For all right-thinking people, multi-million selling nu-metal band Limp Bizkit are as much fun as swimming through sewage. That’s a big and ugly obstacle to get past. All the more startling, then, that their guitarist Wes Borland, who’s left and rejoined twice, has made a palatable solo debut, nothing like his Black Light Burns side-project. Belying his usual onstage dress sense, it’s a set of varied, thoughtful instrumentals, with, perhaps, half on eye on landing film-score commissions. The opening overture bears the title Main Titles, the finale, End Credits.
Aside from no vocals, he set himself some restrictions: no distorted guitars, no outside help. He’s described the throbbing title track as “an intergalactic analogue ramrod”. Weirder than that, though, is how much it echoes early Giorgio Moroder. Borland is keen on the sheen of 80s synths, and there are spells throughout where John Carpenter’s soundtracks are clearly – or perhaps that should be foggily – an influence.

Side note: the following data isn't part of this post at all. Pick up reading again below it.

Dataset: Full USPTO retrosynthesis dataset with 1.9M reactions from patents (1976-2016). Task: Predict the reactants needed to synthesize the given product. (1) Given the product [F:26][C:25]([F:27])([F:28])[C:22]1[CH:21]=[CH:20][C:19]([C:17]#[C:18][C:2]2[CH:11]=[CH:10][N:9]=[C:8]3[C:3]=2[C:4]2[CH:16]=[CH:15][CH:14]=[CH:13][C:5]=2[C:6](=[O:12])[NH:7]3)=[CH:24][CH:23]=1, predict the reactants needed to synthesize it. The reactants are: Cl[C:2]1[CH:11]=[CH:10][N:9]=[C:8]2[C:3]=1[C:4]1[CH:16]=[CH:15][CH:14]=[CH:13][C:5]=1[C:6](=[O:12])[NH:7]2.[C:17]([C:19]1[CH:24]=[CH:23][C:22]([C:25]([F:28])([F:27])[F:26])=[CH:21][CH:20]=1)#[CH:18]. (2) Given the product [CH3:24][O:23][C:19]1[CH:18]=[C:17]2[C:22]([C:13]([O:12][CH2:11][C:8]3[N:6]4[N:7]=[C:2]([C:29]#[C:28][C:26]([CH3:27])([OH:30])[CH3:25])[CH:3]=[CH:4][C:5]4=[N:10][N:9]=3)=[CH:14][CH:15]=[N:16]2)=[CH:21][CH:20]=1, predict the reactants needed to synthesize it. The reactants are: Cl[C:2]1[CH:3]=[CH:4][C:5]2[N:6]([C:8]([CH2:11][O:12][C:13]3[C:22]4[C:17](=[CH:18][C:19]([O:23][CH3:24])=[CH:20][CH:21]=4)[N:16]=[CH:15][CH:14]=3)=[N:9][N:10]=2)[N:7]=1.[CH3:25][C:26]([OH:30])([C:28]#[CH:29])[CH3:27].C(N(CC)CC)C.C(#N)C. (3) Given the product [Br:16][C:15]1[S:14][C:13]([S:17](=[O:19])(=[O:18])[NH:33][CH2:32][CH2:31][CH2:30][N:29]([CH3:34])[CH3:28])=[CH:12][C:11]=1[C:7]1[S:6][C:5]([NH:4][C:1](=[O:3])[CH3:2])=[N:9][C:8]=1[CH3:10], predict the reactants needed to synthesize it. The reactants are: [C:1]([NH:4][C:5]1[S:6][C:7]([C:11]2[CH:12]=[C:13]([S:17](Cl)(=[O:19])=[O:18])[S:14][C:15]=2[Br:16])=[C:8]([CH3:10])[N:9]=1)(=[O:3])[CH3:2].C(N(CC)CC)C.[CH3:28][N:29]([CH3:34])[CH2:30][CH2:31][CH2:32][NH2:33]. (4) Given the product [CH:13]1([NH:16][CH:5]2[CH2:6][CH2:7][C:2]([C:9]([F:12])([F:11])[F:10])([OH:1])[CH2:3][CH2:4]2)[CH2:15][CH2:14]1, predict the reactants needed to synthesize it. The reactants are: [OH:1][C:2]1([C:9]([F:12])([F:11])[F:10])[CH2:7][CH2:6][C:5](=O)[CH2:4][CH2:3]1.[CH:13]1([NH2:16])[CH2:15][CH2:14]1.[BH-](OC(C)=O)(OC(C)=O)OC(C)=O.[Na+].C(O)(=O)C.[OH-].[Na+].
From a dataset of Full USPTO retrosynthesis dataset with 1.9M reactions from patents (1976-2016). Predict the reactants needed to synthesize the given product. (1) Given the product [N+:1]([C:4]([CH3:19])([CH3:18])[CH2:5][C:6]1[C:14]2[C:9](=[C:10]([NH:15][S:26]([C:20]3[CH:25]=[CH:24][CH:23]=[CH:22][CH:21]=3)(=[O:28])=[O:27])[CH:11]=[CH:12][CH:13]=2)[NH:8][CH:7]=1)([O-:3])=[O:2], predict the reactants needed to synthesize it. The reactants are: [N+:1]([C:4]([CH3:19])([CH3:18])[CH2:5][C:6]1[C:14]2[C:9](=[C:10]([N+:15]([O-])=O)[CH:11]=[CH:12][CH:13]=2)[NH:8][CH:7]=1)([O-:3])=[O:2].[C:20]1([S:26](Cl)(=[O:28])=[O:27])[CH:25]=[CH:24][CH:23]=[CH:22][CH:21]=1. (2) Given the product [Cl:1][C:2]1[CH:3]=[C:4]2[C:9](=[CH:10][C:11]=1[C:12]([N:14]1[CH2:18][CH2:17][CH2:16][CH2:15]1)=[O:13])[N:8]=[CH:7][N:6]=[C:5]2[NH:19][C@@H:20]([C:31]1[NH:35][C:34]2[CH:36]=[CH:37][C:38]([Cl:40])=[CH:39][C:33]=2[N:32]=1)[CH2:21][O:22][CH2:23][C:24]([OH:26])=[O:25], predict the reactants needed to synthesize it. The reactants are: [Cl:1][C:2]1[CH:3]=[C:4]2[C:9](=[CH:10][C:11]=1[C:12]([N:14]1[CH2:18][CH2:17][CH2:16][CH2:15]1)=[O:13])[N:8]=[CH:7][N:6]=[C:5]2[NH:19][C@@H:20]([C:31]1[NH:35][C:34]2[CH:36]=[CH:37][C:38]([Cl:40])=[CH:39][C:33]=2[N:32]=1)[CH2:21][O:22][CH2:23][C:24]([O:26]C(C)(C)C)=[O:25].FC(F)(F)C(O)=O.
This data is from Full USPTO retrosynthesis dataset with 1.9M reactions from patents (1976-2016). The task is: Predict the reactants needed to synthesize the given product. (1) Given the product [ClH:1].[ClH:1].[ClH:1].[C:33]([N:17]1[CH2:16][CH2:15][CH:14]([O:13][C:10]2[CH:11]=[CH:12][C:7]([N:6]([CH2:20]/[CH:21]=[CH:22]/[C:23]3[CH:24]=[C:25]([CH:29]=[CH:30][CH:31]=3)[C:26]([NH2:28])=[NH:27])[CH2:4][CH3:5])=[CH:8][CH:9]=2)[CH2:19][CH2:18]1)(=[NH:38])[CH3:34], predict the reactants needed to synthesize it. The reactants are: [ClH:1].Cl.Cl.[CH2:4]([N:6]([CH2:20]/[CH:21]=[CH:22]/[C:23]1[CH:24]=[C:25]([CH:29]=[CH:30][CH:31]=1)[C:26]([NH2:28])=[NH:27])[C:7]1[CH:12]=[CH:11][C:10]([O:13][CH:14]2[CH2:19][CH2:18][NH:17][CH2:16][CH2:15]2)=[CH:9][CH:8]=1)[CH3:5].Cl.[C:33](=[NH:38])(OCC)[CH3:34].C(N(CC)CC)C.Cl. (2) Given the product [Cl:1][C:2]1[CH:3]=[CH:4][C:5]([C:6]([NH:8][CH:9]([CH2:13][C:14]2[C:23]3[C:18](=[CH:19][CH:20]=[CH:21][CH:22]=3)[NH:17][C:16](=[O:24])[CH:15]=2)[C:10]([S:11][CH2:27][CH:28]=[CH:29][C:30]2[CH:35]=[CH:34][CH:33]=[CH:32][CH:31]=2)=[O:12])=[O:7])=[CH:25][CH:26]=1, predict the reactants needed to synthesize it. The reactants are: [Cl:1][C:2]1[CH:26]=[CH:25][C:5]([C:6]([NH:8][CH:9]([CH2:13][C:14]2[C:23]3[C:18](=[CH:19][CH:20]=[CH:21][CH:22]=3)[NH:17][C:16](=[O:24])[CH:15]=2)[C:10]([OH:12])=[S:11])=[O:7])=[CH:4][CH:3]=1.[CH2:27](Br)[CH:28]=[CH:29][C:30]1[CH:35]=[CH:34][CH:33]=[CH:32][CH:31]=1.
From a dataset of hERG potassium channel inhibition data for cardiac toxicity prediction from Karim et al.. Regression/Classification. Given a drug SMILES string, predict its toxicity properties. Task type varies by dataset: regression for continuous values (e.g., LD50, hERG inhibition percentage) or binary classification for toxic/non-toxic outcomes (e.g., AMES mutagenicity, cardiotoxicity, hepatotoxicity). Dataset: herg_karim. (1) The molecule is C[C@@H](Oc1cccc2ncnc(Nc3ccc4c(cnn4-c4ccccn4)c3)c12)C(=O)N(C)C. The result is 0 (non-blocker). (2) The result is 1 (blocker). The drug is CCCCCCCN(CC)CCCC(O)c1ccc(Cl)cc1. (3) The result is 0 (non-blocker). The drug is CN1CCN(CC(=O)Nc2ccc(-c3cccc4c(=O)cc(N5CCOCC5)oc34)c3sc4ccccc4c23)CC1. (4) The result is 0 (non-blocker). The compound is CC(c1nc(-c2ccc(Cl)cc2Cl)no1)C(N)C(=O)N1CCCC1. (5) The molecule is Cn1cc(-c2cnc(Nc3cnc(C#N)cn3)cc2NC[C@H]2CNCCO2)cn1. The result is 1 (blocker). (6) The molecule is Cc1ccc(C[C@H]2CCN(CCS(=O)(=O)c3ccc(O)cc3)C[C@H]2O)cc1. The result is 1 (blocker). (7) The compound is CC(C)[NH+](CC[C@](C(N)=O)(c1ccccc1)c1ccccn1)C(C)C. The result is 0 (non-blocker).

As much as the main tractions are cinematic, there are full-on danceable passages, and the marathon Svalbard tries on Trevor Horn and The Art Of Noise, New Order and Tame Impala for size. Good work.